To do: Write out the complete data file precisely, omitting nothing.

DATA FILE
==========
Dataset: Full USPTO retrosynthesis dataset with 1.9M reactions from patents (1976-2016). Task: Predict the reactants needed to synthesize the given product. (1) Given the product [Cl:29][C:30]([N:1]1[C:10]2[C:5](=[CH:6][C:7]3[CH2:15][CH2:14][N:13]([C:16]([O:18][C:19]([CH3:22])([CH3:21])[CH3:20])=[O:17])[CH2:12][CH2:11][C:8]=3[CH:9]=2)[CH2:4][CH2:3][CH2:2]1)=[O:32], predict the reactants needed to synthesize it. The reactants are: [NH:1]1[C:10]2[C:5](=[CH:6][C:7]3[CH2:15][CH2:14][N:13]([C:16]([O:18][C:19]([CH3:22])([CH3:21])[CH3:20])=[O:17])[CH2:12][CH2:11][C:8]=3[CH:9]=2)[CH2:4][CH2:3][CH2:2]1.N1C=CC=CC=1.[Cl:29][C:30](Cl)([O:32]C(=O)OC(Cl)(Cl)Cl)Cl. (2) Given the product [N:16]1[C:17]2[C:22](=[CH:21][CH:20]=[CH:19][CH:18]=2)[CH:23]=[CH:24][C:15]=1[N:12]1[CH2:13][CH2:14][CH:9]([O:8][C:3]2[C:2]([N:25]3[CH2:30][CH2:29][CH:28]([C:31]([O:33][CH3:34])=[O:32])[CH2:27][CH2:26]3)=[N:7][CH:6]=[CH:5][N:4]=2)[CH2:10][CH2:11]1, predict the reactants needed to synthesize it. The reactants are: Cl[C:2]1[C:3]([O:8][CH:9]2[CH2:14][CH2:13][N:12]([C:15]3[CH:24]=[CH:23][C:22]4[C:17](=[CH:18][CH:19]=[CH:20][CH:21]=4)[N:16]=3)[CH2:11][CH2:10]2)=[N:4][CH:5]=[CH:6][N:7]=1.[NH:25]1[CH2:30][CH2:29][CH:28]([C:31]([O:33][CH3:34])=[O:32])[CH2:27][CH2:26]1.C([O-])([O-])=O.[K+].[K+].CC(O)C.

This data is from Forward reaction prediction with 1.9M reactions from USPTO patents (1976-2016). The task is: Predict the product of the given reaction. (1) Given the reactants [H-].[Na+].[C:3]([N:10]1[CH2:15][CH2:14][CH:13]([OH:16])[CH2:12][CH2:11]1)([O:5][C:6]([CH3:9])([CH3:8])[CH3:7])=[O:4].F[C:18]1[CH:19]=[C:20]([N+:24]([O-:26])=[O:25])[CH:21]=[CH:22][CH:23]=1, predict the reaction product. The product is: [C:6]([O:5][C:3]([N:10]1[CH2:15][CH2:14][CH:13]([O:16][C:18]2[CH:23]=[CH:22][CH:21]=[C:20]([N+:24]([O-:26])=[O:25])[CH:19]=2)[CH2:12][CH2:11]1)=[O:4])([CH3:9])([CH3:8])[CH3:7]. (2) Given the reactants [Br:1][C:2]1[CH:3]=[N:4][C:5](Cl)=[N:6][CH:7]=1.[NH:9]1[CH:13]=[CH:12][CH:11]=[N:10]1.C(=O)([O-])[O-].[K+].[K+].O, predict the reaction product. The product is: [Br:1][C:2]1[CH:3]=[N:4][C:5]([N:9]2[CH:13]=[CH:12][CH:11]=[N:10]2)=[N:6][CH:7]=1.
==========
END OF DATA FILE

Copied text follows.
Dataset: Full USPTO retrosynthesis dataset with 1.9M reactions from patents (1976-2016). Task: Predict the reactants needed to synthesize the given product. (1) Given the product [Cl:29][C:30]([N:1]1[C:10]2[C:5](=[CH:6][C:7]3[CH2:15][CH2:14][N:13]([C:16]([O:18][C:19]([CH3:22])([CH3:21])[CH3:20])=[O:17])[CH2:12][CH2:11][C:8]=3[CH:9]=2)[CH2:4][CH2:3][CH2:2]1)=[O:32], predict the reactants needed to synthesize it. The reactants are: [NH:1]1[C:10]2[C:5](=[CH:6][C:7]3[CH2:15][CH2:14][N:13]([C:16]([O:18][C:19]([CH3:22])([CH3:21])[CH3:20])=[O:17])[CH2:12][CH2:11][C:8]=3[CH:9]=2)[CH2:4][CH2:3][CH2:2]1.N1C=CC=CC=1.[Cl:29][C:30](Cl)([O:32]C(=O)OC(Cl)(Cl)Cl)Cl. (2) Given the product [N:16]1[C:17]2[C:22](=[CH:21][CH:20]=[CH:19][CH:18]=2)[CH:23]=[CH:24][C:15]=1[N:12]1[CH2:13][CH2:14][CH:9]([O:8][C:3]2[C:2]([N:25]3[CH2:30][CH2:29][CH:28]([C:31]([O:33][CH3:34])=[O:32])[CH2:27][CH2:26]3)=[N:7][CH:6]=[CH:5][N:4]=2)[CH2:10][CH2:11]1, predict the reactants needed to synthesize it. The reactants are: Cl[C:2]1[C:3]([O:8][CH:9]2[CH2:14][CH2:13][N:12]([C:15]3[CH:24]=[CH:23][C:22]4[C:17](=[CH:18][CH:19]=[CH:20][CH:21]=4)[N:16]=3)[CH2:11][CH2:10]2)=[N:4][CH:5]=[CH:6][N:7]=1.[NH:25]1[CH2:30][CH2:29][CH:28]([C:31]([O:33][CH3:34])=[O:32])[CH2:27][CH2:26]1.C([O-])([O-])=O.[K+].[K+].CC(O)C.

This data is from Forward reaction prediction with 1.9M reactions from USPTO patents (1976-2016). The task is: Predict the product of the given reaction. (1) Given the reactants [H-].[Na+].[C:3]([N:10]1[CH2:15][CH2:14][CH:13]([OH:16])[CH2:12][CH2:11]1)([O:5][C:6]([CH3:9])([CH3:8])[CH3:7])=[O:4].F[C:18]1[CH:19]=[C:20]([N+:24]([O-:26])=[O:25])[CH:21]=[CH:22][CH:23]=1, predict the reaction product. The product is: [C:6]([O:5][C:3]([N:10]1[CH2:15][CH2:14][CH:13]([O:16][C:18]2[CH:23]=[CH:22][CH:21]=[C:20]([N+:24]([O-:26])=[O:25])[CH:19]=2)[CH2:12][CH2:11]1)=[O:4])([CH3:9])([CH3:8])[CH3:7]. (2) Given the reactants [Br:1][C:2]1[CH:3]=[N:4][C:5](Cl)=[N:6][CH:7]=1.[NH:9]1[CH:13]=[CH:12][CH:11]=[N:10]1.C(=O)([O-])[O-].[K+].[K+].O, predict the reaction product. The product is: [Br:1][C:2]1[CH:3]=[N:4][C:5]([N:9]2[CH:13]=[CH:12][CH:11]=[N:10]2)=[N:6][CH:7]=1.